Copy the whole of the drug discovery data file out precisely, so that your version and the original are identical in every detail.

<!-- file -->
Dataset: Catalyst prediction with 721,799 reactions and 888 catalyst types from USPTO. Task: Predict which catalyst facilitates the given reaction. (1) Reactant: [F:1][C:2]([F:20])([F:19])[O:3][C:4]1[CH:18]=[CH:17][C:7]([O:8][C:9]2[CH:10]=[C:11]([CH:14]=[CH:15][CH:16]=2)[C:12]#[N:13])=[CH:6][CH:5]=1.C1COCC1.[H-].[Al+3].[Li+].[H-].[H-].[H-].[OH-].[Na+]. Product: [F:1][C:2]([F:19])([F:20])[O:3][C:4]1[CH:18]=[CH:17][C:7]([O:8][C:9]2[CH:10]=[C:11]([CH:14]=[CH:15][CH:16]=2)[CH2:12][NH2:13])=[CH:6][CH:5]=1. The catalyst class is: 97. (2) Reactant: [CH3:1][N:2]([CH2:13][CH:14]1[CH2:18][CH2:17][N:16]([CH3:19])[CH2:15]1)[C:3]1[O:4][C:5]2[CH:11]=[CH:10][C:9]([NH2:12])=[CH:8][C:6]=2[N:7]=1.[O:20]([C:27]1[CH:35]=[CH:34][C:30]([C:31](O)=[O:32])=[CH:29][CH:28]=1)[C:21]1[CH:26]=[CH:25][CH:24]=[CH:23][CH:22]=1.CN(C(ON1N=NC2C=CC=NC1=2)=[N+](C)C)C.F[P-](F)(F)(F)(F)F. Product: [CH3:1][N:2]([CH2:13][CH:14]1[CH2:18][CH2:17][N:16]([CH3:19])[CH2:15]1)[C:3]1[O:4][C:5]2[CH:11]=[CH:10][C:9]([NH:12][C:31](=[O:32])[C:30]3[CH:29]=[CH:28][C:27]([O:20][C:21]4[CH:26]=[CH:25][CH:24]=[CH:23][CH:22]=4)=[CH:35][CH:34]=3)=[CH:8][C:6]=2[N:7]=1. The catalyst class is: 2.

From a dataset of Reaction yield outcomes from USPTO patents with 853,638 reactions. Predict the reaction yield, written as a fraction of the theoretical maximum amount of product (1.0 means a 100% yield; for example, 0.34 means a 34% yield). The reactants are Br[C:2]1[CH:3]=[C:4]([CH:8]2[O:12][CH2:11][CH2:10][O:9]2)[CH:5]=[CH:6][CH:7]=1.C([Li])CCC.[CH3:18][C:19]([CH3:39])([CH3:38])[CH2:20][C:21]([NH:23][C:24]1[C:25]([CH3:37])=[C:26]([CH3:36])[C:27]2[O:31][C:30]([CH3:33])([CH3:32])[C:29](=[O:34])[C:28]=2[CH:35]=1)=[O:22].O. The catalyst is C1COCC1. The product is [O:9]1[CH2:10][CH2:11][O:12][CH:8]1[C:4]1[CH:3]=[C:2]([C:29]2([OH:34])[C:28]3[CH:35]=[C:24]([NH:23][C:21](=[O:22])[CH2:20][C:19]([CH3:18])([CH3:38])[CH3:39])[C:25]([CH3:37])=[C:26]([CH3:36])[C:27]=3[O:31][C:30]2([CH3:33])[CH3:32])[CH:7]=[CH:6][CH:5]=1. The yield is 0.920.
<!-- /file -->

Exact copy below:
Dataset: Catalyst prediction with 721,799 reactions and 888 catalyst types from USPTO. Task: Predict which catalyst facilitates the given reaction. (1) Reactant: [F:1][C:2]([F:20])([F:19])[O:3][C:4]1[CH:18]=[CH:17][C:7]([O:8][C:9]2[CH:10]=[C:11]([CH:14]=[CH:15][CH:16]=2)[C:12]#[N:13])=[CH:6][CH:5]=1.C1COCC1.[H-].[Al+3].[Li+].[H-].[H-].[H-].[OH-].[Na+]. Product: [F:1][C:2]([F:19])([F:20])[O:3][C:4]1[CH:18]=[CH:17][C:7]([O:8][C:9]2[CH:10]=[C:11]([CH:14]=[CH:15][CH:16]=2)[CH2:12][NH2:13])=[CH:6][CH:5]=1. The catalyst class is: 97. (2) Reactant: [CH3:1][N:2]([CH2:13][CH:14]1[CH2:18][CH2:17][N:16]([CH3:19])[CH2:15]1)[C:3]1[O:4][C:5]2[CH:11]=[CH:10][C:9]([NH2:12])=[CH:8][C:6]=2[N:7]=1.[O:20]([C:27]1[CH:35]=[CH:34][C:30]([C:31](O)=[O:32])=[CH:29][CH:28]=1)[C:21]1[CH:26]=[CH:25][CH:24]=[CH:23][CH:22]=1.CN(C(ON1N=NC2C=CC=NC1=2)=[N+](C)C)C.F[P-](F)(F)(F)(F)F. Product: [CH3:1][N:2]([CH2:13][CH:14]1[CH2:18][CH2:17][N:16]([CH3:19])[CH2:15]1)[C:3]1[O:4][C:5]2[CH:11]=[CH:10][C:9]([NH:12][C:31](=[O:32])[C:30]3[CH:29]=[CH:28][C:27]([O:20][C:21]4[CH:26]=[CH:25][CH:24]=[CH:23][CH:22]=4)=[CH:35][CH:34]=3)=[CH:8][C:6]=2[N:7]=1. The catalyst class is: 2.

From a dataset of Reaction yield outcomes from USPTO patents with 853,638 reactions. Predict the reaction yield, written as a fraction of the theoretical maximum amount of product (1.0 means a 100% yield; for example, 0.34 means a 34% yield). The reactants are Br[C:2]1[CH:3]=[C:4]([CH:8]2[O:12][CH2:11][CH2:10][O:9]2)[CH:5]=[CH:6][CH:7]=1.C([Li])CCC.[CH3:18][C:19]([CH3:39])([CH3:38])[CH2:20][C:21]([NH:23][C:24]1[C:25]([CH3:37])=[C:26]([CH3:36])[C:27]2[O:31][C:30]([CH3:33])([CH3:32])[C:29](=[O:34])[C:28]=2[CH:35]=1)=[O:22].O. The catalyst is C1COCC1. The product is [O:9]1[CH2:10][CH2:11][O:12][CH:8]1[C:4]1[CH:3]=[C:2]([C:29]2([OH:34])[C:28]3[CH:35]=[C:24]([NH:23][C:21](=[O:22])[CH2:20][C:19]([CH3:18])([CH3:38])[CH3:39])[C:25]([CH3:37])=[C:26]([CH3:36])[C:27]=3[O:31][C:30]2([CH3:33])[CH3:32])[CH:7]=[CH:6][CH:5]=1. The yield is 0.920.